August 19, 2008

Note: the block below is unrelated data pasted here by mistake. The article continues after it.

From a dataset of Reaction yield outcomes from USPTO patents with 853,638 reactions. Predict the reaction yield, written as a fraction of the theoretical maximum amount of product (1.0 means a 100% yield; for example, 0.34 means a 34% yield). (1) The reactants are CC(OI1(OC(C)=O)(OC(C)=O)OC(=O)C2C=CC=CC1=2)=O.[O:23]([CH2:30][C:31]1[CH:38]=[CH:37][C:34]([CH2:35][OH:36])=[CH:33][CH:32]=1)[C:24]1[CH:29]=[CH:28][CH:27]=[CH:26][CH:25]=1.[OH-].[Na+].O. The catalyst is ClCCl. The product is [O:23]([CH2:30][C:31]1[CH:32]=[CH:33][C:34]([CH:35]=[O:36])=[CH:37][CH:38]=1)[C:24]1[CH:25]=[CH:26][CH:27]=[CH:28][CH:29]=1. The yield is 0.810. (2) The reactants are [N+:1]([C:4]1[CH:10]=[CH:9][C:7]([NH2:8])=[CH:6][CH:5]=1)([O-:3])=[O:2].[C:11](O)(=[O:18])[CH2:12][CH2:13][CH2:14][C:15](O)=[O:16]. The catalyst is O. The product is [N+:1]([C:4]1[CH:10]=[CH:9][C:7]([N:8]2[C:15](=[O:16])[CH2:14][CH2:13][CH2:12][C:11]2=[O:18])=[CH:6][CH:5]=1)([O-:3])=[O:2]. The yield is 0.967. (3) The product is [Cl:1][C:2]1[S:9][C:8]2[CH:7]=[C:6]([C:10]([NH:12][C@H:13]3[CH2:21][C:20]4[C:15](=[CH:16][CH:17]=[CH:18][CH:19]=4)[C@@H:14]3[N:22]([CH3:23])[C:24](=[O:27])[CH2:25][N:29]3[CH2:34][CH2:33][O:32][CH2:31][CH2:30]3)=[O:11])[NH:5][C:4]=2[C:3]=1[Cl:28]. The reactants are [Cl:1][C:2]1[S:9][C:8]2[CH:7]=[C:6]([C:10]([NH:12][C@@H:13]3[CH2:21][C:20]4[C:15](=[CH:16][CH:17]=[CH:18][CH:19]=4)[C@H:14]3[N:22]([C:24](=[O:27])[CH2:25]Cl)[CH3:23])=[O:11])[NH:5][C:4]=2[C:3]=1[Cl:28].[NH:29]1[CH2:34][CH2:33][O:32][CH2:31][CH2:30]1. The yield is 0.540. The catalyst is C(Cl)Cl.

The Polyphonic Spree Listens in With Shure NILES, IL, August 19, 2008 — By its own definition, The Polyphonic Spree is a "choral symphonic rock group." Founded by Tim DeLaughter and generally including anywhere from 13 to 27 members during live performances, the group is often comprised of a ten-person choir, a pair of keyboardists, percussionist, drummer, bassist, guitarist, flautist, trumpeter, trombonist, violinist/violist, harpist, French horn player, pedal steel guitarist, someone on theramin, and an electronic effects person. DeLaughter accepted the very first Polyphonic Spree gig before he even had a band. Faced with a hard deadline to create and produce, he somehow pulled everything together in time. "I do things like that," he admits today nearly eight years and countless gigs of all sizes and scope later. "I definitely need things like this for my psyche to move forward. If that's what it took to make this band a reality...I mean, I didn't even have a band. It was all just an idea and wishful thinking. The difference is acting on it. It took that date to make things happen." These days, front-of-house engineer Adam Fisher and monitor engineer Chris Preston are the ones given the task of riding herd over the horde onstage at Polyphonic Spree gigs. Dealing with a sea of faces, an assortment of voices, and a variety of instruments each night, the pair use Shure PSM in-ear personal monitor systems to help provide better control over what's heard in both the stage mixes and the house. "The PSM systems are useful on a number of levels," monitor engineer Preston says. "If someone has an amp that's putting us into feedback situations, the in-ears provide a ready fix. When you have cello, violin, and viola players cranking things up to hear themselves over a percussion kit, it's also good to have in-ears in that situation, too." Out in front, Adam Fisher somehow finds a way to keep everyone and everything situated in the mix, even the less-than-conventional instruments. "Well, it's all about making everything fit into the spectrum of frequencies," he explains of his role in the process. If you subtract something from one instrument, it might be wise to add it to another. For instance, if I take the upper-mids out of a guitar so it won't thrash your ears as much, I'll add the same back to the cello. The cello produces a lot of low-end anyway, so that just makes it come out more." Mark Pirro and Bryan Wakeland join DeLaughter as the three original members still with the band. Before the Spree, all three were in the band Tripping Daisy, a group that included the late Wes Berggren on guitar.